Future Implications

Overall, a parenting tip most professionals agree that children having too much screen time will negatively affect a child’s healthy development. While the CDC has previously placed limits on the amount of screen time a child gets per day, experts agree that rather than focus on an exact number, parents and guardians should be focusing on the quality of content that children are engaging in while on the screen. The Mayo Clinic has a great guild on screen time and children. It is clear that for children ages 0-2, screen time should only be used for communication with family and friends as there are virtually no benefits for this age range. This age is simply too young for technology. As children get older, they can gain more benefits from screen time which includes digital learning that may be needed as they grow in our technologically advanced society.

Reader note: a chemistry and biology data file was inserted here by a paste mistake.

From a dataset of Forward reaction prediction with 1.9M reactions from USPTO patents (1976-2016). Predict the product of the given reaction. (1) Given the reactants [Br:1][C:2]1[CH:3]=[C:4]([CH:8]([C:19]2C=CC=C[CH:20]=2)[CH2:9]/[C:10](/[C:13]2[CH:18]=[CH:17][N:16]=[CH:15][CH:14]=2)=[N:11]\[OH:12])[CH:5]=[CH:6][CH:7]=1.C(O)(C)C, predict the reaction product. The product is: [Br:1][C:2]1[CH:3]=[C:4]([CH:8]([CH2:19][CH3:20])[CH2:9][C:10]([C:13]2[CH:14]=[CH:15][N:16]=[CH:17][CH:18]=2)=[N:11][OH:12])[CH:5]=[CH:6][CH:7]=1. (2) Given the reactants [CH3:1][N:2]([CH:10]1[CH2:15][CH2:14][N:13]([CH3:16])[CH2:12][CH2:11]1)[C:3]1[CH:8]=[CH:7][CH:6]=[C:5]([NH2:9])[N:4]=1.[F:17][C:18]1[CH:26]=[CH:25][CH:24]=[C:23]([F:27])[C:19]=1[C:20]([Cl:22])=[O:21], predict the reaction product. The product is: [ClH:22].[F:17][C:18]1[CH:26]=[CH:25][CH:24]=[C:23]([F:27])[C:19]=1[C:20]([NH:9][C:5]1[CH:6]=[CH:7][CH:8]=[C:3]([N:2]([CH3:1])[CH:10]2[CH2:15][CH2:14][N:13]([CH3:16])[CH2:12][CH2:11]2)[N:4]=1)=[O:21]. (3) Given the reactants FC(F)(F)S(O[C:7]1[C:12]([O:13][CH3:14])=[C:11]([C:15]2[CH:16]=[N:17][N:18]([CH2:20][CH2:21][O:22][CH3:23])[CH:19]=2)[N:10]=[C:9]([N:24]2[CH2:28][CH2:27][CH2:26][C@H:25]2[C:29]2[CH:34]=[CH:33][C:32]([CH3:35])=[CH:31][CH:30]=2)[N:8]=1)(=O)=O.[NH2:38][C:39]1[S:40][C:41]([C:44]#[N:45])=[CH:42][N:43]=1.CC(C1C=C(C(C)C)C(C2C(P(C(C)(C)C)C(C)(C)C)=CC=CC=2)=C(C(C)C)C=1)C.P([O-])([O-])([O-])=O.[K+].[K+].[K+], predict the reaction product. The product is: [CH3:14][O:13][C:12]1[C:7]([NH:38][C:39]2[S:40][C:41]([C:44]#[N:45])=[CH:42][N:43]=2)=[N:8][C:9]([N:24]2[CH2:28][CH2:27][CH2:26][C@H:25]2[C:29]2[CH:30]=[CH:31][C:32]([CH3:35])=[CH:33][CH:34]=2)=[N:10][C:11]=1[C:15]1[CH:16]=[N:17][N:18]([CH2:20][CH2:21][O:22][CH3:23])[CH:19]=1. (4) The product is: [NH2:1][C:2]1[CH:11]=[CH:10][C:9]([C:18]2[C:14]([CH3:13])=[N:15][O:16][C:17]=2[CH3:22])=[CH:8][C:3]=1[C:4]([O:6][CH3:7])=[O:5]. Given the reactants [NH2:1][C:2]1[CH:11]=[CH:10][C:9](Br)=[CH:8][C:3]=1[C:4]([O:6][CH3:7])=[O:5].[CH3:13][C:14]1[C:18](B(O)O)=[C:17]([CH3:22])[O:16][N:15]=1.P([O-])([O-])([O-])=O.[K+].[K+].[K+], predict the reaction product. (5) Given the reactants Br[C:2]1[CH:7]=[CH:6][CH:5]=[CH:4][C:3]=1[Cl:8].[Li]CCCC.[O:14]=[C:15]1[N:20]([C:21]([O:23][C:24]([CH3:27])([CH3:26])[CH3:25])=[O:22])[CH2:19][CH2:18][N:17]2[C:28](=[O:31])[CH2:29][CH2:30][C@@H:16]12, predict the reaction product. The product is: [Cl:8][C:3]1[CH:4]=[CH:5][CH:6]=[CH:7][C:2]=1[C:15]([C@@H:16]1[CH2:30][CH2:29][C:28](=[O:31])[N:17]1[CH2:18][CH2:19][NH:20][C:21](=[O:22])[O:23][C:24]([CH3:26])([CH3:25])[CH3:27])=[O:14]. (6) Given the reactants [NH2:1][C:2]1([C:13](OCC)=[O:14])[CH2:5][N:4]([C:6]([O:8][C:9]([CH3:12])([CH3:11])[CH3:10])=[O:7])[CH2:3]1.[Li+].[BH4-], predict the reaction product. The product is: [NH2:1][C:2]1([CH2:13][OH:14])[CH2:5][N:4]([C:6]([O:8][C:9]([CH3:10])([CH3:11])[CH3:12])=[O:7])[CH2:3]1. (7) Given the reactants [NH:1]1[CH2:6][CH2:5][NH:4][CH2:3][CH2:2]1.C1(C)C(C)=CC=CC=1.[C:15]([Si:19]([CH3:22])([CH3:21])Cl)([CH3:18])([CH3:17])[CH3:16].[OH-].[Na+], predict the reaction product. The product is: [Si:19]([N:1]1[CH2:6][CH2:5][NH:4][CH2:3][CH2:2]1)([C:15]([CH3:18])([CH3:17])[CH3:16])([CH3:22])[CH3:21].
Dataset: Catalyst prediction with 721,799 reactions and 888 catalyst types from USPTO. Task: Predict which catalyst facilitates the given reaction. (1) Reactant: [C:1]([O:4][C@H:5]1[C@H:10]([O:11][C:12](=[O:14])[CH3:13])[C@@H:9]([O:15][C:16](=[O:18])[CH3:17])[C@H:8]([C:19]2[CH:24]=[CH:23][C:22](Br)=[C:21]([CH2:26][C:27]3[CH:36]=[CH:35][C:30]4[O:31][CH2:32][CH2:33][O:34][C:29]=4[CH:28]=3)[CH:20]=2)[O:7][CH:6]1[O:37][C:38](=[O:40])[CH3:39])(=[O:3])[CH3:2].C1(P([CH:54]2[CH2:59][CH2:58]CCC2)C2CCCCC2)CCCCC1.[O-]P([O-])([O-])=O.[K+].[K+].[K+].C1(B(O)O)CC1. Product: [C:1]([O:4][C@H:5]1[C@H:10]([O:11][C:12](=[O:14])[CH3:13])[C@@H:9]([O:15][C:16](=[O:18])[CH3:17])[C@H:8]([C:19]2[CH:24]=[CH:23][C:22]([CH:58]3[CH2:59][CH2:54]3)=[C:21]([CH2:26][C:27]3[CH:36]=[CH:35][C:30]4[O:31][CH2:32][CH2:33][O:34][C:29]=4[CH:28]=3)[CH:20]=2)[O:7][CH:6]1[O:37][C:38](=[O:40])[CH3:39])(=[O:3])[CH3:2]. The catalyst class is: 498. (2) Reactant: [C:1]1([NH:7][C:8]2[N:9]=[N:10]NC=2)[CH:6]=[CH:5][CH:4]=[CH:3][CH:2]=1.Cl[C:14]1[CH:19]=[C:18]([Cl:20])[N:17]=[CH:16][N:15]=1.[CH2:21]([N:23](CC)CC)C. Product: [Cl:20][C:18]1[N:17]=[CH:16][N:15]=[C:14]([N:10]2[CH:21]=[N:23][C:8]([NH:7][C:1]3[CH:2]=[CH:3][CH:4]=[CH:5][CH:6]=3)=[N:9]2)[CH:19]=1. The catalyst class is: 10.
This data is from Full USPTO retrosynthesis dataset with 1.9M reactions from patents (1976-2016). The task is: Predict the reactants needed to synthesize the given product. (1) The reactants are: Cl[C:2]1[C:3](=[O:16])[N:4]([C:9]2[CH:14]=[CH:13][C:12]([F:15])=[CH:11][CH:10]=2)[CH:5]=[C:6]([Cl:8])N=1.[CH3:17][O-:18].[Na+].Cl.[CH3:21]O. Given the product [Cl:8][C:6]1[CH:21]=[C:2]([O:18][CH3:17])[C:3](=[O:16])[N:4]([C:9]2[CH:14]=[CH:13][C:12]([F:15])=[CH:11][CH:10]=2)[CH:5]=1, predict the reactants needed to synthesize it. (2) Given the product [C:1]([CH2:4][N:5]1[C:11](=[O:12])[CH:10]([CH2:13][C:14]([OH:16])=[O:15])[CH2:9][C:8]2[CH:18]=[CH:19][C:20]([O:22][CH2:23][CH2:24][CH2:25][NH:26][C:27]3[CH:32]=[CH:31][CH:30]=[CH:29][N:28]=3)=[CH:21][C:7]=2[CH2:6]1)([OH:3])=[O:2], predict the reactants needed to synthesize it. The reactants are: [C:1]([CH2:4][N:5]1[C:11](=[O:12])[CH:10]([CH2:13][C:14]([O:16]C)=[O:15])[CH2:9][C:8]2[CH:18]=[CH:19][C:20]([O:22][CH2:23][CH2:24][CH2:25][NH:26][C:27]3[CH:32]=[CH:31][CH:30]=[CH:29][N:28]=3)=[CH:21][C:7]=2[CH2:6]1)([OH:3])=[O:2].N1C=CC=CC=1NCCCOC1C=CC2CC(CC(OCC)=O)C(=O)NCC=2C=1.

So, what can parents do to navigate this new frontier? First, don’t feel bad about giving your child some screen time. As said before, children over the age of two can benefit from screen time IF we are monitoring what they are viewing or playing AND we are limiting the screen time and balancing it with face-to-face interactions and physical activity. Parents can up with a family media use plan. The American Academy of Pediatrics has developed a “media use calculator” that can help you determine how much time your family is spending on daily living activities and what their daily screen time limit should be. It can sometimes be difficult to begin to figure out how to limit your child’s screen time, but it is worth the effort. When you make these small changes to develop screen time rules and routines with your child, you can help maximize the benefits and limit the negative effects.

Katlin Moore

Katie Moore is a Early Child Education teacher, mother of three boys, and freelance writer from Indiana, Pennsylvania. When she is not in the classroom with her “school family”, she is spending time with her husband, children and two dogs. She enjoys reading, learning about different teaching techniques and spending time outside with her family.